When installing the new kernel you may see some warnings about symbolic links but these can be safely ignored.

Booting with the new kernel:
When booting Ubuntu with the new kernel you may see some Warnings being thrown by Linux because the Vortex86 architecture is considered "unkown".
These can also be safely ignored; just wait for the eBox to finish booting and you'll get into the Graphical Desktop.


Option: Installing the WiFi Drivers
After completing all the steps above and depending on your model (and the extras chosen) your unit may come with an internal WiFi dongle from DMP.
(KeyboardPC includes it by default but it's usually NOT included with eBox models).

The drivers for the WiFi module can be obtained at the following location:
- http://robosavvy.com/RoboSavvyPages/DMP ... rtex86MX+/
The file is named rtl8188_8192.zip

You should extract the file on your KeyboardPC/eBox and follow the included instructions.
The instructions include a comprehensive set of steps that need to be performed as root, for compiling the driver and also setting up the WiFi connection.


Tips for Advanced Users: the Custom DMP VGA driver
By now you should have a fully functional Ubuntu Linux Desktop. If you're happy with your installation you can safely stop reading and enjoy your eBox :)
X windows will be running using a standard VESA based VGA driver. This is enough for everyday applications and for the majority of users.

Still if you'd like to optimize your system a little more, you can install DMP's VGA driver. This procedure is only recommended for users comfortable with working on the Console.
DMP's VGA drivers improve the 2D performance and can also enable higher resolutions if you need them (X windows will be smoother when drawing and moving windows for example).

The installation procedure is very well documented by user Linx on this post.

In summary this is what you'll need to do:
- Download location for VGA drivers: http://robosavvy.com/RoboSavvyPages/DMP/LinuxDrivers/
(select the folder Vortex86MX if you have an eBox 3350MX or the folder Vortex86MX+ if you have an eBox 3310MX or KeyboardPC)

To install the VGA driver itself open a console Window and type the following:
# cp rdc_drv.so /usr/lib/xorg/modules/drivers/.
- Use the newest version of the drivers, the 1.7.5 that comes in the ZIP file.

# gdm-stop
- Type this from a terminal. This will stop the X windows system and send you to text mode. This takes a few seconds.

# (enter Login & passwd)
# sudo su
# (enter passwd again)
# Xorg-configure
- For a few seconds we lose the screen and the program writes the file /root/xorg.conf.new.

# cp /root/xorg.conf.new /etc/X11/xorg.conf
# reboot


For more details on installing the VGA driver refer to Linx's post

Again, it is important to stress that installing custom VGA drivers on X windows is optional and is aimed at users comfortable with working on the Console.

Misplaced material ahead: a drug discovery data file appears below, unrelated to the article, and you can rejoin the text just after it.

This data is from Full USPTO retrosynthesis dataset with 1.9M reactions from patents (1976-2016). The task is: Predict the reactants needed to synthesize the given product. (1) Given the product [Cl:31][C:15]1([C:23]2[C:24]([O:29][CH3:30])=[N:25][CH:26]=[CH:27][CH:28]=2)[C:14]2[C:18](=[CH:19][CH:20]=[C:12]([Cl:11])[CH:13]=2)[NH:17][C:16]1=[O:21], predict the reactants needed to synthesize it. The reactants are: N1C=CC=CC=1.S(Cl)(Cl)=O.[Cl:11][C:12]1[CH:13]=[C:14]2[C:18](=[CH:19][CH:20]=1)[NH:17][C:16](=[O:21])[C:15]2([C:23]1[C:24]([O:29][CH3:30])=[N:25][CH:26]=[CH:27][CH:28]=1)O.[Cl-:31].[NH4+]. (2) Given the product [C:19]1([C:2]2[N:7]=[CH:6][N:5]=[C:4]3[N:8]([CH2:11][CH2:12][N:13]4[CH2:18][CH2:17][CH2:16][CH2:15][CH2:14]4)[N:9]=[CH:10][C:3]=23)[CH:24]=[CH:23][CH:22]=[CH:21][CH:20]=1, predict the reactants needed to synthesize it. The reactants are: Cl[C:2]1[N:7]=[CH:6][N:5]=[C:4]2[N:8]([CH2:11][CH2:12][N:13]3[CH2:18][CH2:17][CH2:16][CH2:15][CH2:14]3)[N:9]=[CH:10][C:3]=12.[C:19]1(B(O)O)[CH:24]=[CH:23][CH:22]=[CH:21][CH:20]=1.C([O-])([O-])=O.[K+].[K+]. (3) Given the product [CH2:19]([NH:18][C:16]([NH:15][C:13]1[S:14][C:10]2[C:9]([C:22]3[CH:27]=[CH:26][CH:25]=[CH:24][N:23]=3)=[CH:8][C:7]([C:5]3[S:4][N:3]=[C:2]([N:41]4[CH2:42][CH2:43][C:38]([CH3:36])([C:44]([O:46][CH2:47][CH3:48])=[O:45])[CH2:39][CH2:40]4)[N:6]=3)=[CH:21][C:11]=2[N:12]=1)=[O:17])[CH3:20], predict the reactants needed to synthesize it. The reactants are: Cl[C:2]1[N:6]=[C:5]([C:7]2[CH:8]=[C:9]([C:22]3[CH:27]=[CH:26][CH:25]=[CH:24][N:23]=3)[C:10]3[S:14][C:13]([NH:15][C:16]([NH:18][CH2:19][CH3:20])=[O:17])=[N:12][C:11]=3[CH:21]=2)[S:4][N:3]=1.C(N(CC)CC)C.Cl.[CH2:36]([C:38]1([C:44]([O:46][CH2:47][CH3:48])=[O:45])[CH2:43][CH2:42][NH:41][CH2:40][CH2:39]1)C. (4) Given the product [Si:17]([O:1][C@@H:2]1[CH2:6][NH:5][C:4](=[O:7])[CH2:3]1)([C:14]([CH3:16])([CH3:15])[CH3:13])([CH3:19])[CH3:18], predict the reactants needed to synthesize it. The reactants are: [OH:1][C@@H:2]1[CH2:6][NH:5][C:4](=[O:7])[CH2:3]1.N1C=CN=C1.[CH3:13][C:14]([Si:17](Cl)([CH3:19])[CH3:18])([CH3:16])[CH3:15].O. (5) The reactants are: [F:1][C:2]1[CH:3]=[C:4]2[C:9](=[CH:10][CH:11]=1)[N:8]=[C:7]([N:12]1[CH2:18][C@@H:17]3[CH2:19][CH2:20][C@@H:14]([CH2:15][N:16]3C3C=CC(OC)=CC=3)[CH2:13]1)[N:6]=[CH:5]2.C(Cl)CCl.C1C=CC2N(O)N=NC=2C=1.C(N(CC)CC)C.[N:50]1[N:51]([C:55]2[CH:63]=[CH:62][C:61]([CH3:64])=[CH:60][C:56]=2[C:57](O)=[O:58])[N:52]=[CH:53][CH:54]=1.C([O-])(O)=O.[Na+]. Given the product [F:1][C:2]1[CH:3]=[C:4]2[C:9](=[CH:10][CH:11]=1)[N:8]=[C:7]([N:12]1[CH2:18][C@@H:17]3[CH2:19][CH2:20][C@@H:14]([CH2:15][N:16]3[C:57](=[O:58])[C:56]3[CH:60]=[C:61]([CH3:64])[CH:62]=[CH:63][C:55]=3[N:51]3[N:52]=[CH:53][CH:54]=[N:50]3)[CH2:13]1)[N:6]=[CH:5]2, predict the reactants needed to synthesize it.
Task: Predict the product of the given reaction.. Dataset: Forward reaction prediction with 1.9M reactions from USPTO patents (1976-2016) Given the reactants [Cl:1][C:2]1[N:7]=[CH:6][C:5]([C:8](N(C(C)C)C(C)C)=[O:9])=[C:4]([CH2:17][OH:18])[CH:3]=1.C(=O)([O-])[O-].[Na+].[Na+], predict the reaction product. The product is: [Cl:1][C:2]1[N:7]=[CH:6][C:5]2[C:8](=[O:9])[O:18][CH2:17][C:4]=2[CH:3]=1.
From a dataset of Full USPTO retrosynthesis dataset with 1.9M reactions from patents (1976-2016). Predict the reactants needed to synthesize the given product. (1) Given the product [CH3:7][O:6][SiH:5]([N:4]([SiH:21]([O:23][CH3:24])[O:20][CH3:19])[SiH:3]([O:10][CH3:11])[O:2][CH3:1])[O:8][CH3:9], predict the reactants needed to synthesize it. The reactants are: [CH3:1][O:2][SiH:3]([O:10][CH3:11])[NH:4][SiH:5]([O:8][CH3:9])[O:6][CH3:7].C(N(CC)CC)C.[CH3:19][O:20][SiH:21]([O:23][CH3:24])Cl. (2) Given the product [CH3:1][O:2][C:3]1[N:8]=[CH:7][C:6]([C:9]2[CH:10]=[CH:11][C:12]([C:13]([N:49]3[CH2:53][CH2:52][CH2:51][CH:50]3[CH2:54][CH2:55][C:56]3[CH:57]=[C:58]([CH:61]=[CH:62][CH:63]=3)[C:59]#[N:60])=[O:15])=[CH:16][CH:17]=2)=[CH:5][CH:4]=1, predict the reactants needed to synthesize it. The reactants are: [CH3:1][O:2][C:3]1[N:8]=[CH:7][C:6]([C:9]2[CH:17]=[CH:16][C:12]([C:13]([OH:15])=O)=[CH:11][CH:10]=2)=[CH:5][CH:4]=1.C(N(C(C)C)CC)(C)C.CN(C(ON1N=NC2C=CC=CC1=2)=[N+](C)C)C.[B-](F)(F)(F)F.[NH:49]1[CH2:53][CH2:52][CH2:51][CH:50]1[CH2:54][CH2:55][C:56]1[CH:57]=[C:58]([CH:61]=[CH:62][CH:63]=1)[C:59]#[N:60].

The eBox works well with the standard VESA drivers that ship with Ubuntu.

Regards
Pedro

[Revision History:
Sept 21st:
- Revised and added information about installing DMP's VGA drivers

Nov 14th:
- Added instructions for KeyboardPC
- Added information about WiFi drivers
- Added link to DMP Power Adapter for eBox 3350MX ]
Preface:
This Guide is a compilation of all the information RoboSavvy collected on the installation of Linux on eBox 33xxMX series and Keyboard PC.

Warning 1: There are a few Linux installation guides on the Internet for eBox 33xx Series (including the manufacturer's website) but most of them are for 33xxA which is an older model and uses a very different architecture.
Therefore many of these guides will not work with the newer eBox 33xxMX series.

Warning 2: KeyboardPC, eBox of 33xxMX series are based on the Vortex86MX/Vortex86MX+ processors.
These processors do not support the full i686 instruction set (they are i586). This means, for example, that Ubuntu versions after 10.04 don't work
This also means there is no support for CMOV or SSE/SSE2.


Step 1: Choosing your HDD / SD card
All eBox models can use an SD card as their HDD.
This is the only option available in the case of eBox 3350MX and in the case of eBox 3310MX you can choose either SD card or instal a 2.5" SATA HDD.

- If you have an eBox 3310MX (which supports SATA HDDs), and you're looking for maximum maximum performance we recommend using a good 2.5" SATA HDD (5 400rpm at least).
You can also go with a 2.5" SATA Solid State drives although a regular HDD offers a good performance already.

- If you're using a KeyboardPC your unit may have come with a SATA DOM pre installed.
You can install to this SATA DOM or otherwise install and boot from SD card just like on eBox models.

- If you prefer to use an SD card as HDD please observe the following:

a) Choose a card that is at least Class 6 or Class 10 SD from a reputable vendor.
A Class 4 SD card from Sandisk can often be faster than a class 10 from an unknown vendor.
Choosing SD cards from a reputable vendor also improves overall reliability.

b) Use Full Size SD cards and NOT microSD cards with adapters to full size SD.
Using MicroSD cards has proven unreliable and may results in random errors or intermittent failure.

There are plenty of reasons to prefer the use of an SD card as HDD: applications subject to vibration work better with an SD card; using SD cards lets you have multiple OS'es (one on each card) and quickly switch between OS'es; if you have an eBox 3350MX SD card is the only available option for HDD, ...

The quality of the SD card has a huge impact on the performance of your eBox. Therefore make sure to follow the guidelines above.


Preparation:
Our recommended OS for eBox is Ubuntu 10.04 LTS due to the ease of installation and wide range of software available. (you may also use Lubuntu 10.04 which is a Ubuntu fine tuned to be Lightweight)
We'll be using version 10.04 LTS as Vortex86MX/Vortex86MX+ processors are recognized as i586 meaning that the latest Ubuntu version that is supported is 10.04 LTS (for i386).

All later versions of Ubuntu are optimized for i686 as they make use of the CMOV instruction which is not present on the Vortex86MX and therefore won't work.